As the Interpretation enables homosexual couples to register their marriage should the authorities fail to complete relevant law amendments within the given timeframe, it could pave the way for Taiwan to become the first Asian country to legalize same-sex marriage.
The constitutional interpretation was issued in response to separate requests filed by the Taipei City Government and gay rights advocate Chi Chia-wei (祁家威) in 2015. Chi has sought legal recognition of his union with his partner in the past three decades. His latest attempt, in 2013, was dismissed by the Supreme Administrative Court in September 2014, prompting his request for an interpretation.
Gay rights advocate Chi Chia-wei, who initiated the appeal to the Council of Grand Justices, waves the rainbow flag during the 2016 LGBT Pride parade in Taipei (photo: J. Michael Cole)
The case has attracted tremendous attention both at home and overseas since the Council of Grand Justices held a closely watched hearing on same-sex marriage on March 24 this year.
Supporters of homosexual unions staked their hopes on the Interpretation after the Democratic Progressive Party (DPP) administration gave signs it was stalling efforts to legalize same-sex marriage in the Legislative Yuan due to pressure from religious and conservative groups.
Several amendments to the Civil Code to recognize same-sex marriage cleared a legislative committee in late December 2016, but they have yet to be put on the agenda for a plenary review.
The Grand Justices stated that allowing same-sex marriage would not only not affect the rights afforded to heterosexual couples by the Civil Code or alter the existing “social order,” but could also constitute the collective basis for a stable society, as the need and longing to create a permanent, committed union are equally essential to both homosexual and heterosexual individuals.
The delays were also partly due to divided opinions among lawmakers, even within the DPP, on whether to recognize homosexual marriage by amending the Civil Code — which is deemed by conservative opponents as detrimental to the traditional family structure — or enacting a special law, which has been criticized by lesbian, gay, bisexual and transgender (LGBT) groups as discriminatory.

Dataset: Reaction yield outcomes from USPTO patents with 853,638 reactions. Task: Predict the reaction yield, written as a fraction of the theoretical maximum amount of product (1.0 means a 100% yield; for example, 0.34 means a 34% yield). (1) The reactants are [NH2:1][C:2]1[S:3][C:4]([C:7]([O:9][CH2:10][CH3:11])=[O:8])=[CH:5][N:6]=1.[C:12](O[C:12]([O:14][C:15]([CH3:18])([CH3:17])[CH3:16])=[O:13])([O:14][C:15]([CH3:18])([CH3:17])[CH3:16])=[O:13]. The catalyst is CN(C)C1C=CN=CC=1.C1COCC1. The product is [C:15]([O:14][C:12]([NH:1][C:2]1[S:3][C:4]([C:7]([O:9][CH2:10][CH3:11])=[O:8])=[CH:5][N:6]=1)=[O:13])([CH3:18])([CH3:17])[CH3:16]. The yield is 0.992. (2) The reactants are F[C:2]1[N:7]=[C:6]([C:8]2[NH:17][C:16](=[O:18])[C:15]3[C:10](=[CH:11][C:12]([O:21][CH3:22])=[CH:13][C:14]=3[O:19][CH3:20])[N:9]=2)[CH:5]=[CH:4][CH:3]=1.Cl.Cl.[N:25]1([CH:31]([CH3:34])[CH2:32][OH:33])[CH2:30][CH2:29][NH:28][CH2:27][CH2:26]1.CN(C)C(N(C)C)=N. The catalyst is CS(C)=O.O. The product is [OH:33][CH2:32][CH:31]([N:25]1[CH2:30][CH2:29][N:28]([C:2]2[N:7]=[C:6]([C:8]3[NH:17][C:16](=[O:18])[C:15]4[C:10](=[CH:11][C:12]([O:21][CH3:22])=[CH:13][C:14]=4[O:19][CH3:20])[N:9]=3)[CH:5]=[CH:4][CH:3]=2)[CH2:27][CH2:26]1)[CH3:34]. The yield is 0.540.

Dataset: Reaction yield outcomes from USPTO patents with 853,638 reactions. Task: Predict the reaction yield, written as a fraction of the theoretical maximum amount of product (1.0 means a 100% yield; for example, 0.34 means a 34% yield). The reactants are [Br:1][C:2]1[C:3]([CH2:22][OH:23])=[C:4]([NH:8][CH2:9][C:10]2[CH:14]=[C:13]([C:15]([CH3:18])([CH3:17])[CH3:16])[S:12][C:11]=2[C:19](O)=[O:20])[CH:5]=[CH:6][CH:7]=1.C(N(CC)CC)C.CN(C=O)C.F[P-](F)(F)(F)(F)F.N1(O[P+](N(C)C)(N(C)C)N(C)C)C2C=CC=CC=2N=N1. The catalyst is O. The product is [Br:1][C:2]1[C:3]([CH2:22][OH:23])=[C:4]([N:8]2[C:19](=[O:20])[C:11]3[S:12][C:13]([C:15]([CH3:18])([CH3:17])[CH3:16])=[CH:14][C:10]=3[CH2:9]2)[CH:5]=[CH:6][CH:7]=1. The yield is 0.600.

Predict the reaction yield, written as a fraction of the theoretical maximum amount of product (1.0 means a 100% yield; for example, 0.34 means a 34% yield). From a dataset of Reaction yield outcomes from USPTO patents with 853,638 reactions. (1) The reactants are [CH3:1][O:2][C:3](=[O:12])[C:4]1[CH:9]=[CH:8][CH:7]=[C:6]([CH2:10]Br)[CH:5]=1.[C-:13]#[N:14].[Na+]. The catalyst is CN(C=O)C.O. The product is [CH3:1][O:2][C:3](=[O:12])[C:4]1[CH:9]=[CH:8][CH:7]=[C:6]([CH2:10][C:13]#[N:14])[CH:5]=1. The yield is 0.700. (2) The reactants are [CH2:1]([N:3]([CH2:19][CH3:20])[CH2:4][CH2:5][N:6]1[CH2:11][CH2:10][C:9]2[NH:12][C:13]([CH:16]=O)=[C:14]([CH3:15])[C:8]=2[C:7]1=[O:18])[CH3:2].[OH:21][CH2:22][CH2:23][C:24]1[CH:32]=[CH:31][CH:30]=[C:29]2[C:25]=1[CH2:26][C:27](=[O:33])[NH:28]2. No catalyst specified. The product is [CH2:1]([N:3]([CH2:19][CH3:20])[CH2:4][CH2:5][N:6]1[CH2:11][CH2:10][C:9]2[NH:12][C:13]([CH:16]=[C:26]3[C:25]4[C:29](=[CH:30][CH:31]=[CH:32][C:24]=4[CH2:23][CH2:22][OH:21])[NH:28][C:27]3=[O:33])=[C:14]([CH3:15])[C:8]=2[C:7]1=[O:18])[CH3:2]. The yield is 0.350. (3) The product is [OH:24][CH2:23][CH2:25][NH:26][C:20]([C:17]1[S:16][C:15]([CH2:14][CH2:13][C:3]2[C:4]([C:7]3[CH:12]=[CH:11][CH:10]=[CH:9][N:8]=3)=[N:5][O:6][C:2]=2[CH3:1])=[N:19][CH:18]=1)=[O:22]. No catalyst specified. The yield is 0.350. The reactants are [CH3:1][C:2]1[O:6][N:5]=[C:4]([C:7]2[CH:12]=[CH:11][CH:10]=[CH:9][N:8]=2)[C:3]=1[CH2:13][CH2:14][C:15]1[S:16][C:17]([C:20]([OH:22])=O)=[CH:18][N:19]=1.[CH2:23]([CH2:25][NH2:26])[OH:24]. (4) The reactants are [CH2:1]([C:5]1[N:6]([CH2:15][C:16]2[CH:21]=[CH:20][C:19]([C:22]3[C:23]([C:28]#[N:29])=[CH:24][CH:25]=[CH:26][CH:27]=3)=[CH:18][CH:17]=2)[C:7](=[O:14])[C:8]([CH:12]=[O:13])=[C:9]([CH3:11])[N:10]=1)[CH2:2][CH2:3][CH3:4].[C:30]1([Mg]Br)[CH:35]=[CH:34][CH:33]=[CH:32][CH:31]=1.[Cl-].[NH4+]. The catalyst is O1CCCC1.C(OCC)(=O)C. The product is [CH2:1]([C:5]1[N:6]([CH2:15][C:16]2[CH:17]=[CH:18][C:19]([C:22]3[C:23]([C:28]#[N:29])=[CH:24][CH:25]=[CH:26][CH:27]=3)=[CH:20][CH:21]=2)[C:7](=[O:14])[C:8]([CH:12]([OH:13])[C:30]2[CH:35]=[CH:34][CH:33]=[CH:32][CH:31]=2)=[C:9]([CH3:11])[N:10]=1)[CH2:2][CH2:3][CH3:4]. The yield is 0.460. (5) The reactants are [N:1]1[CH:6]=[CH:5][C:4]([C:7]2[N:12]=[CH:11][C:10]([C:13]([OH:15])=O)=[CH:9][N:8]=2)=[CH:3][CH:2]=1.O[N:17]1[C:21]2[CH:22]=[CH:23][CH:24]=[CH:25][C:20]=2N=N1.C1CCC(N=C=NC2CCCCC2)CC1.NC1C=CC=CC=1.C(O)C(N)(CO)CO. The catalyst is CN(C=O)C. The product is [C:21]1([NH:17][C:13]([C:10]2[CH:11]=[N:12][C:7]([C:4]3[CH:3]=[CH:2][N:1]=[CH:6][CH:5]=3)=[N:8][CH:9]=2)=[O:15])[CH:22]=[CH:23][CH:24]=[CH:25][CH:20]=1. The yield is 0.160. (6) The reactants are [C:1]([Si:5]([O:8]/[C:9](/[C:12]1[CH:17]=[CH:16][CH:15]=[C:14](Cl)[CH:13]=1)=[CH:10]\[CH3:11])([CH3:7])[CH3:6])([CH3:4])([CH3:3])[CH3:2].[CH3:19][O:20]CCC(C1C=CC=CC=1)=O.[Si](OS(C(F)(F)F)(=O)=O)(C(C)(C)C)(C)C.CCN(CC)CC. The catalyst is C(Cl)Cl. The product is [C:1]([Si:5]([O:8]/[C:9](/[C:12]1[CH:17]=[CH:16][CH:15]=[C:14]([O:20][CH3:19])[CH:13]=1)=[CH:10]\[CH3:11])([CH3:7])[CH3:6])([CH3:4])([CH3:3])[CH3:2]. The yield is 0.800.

Although Interpretation No. 748 fails to solve the dilemma between amendment of the Civil Code and enactment of a special act, many of the reasons listed by the Grand Justices to support their ruling today indicate that the judicial system is on the side of progressive social values.
The Grand Justices stated that allowing same-sex marriage would not only not affect the rights afforded to heterosexual couples by the Civil Code or alter the existing “social order,” but could also constitute the collective basis for a stable society, as the need and longing to create a permanent, committed union are equally essential to both homosexual and heterosexual individuals.
The ruling also refutes the myth that homosexuality is reversible, arguing that sexual orientation is an immutable characteristic decided by many contributing factors and that homosexuality is not a disease.
Another argument frequently cited by opponents to same-sex marriage was also dismissed by the Interpretation. It stipulates that since the Civil Code does not make the ability to procreate a prerequisite for a heterosexual marriage, reproduction should not be seen as an essential element of marriage nor used as an excuse to deny homosexual couples their right to marry.
So far the ruling has met with vastly different reactions. Opponents of same-sex marriage have threatened to request another constitutional interpretation or to take the case to the Control Yuan for an investigation, while supporters have expressed their pride in “being Taiwanese.”
Both the Presidential Office and Legislative Yuan Speaker Su Jia-chyuan (蘇嘉全) said they respected the Interpretation, pledging to handle future legislative efforts with a tolerant and understanding attitude. However, as lawmakers from different parties remain divided on how to legalize same-sex marriage following the ruling, the road to achieving marriage equality in Taiwan may still be bumpy.